Rothbard made easy
There are a lot of good ideas floating around out there. But occasionally, someone like my friend B.K. Marcus comes up with a really outstanding idea -- like Economics 101, a single MP3 CD containing nine complete Murray Rothbard lectures on economics from the ground up. B.K. does a lot of work for the Ludwig von Mises Institute, and he writes, "This one's my baby. My brain child. I conceived it. I nurtured it from a pup. I can't take responsibility for Chad's beautiful visual design, or for the genius of Rothbard's teaching, but it's mine anyway. I couldn't be more proud."
I've been reading Rothbard since I was 16. But I also had the good fortune to hear him lecture and even speak with him several times over 24 years. The first time was at USC in 1970, at the "Left-Right Festival of Liberation" sponsored by Rampart College and the California Libertarian Alliance; I believe that was billed as Murray's "first West Coast appearance." The last time was in late 1994, just a couple of months before his death, at a meeting of the John Randolph Club in Arlington, Virginia. As great a writer as Murray was, there was nothing quite like listening to him. He was a great teacher, and he was funny as hell. And his laugh was unforgettable.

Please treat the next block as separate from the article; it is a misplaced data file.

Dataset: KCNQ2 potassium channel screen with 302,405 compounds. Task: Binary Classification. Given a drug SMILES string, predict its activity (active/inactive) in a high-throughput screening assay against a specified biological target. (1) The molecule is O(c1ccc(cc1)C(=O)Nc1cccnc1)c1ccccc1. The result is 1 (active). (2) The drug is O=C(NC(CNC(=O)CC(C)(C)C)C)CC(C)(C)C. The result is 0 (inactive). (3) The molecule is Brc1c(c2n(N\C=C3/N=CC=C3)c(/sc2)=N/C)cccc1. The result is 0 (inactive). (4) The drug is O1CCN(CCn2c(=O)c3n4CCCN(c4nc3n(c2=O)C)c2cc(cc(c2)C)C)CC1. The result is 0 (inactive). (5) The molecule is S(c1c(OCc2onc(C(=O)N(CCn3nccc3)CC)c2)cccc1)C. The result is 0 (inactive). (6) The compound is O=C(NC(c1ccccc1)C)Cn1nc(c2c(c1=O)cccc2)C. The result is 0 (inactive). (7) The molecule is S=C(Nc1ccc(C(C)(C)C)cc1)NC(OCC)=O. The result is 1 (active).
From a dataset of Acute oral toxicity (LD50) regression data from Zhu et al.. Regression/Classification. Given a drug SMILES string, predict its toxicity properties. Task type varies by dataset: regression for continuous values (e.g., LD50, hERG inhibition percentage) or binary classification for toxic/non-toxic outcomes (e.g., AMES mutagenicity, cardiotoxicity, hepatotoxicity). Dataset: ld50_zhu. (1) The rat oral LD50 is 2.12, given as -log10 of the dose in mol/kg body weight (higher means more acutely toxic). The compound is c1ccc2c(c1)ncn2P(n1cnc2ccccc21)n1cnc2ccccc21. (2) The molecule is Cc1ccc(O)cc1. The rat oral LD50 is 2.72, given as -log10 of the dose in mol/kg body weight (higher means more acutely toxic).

Economics 101 is described at the Mises.org site as "free-wheeling, generously peppered with anecdotes, packed with humor." But the site adds, "After listening to these ten hours of audio, you will know more real economics than most econ majors."
This CD is the kind of concussion device we need to place in the hands of family and friends who still don't "get it" when we shake our heads at the latest government tamperings with the market. Thanks, Murray. And thanks, B.K., for dreaming up this wonderful educational tool.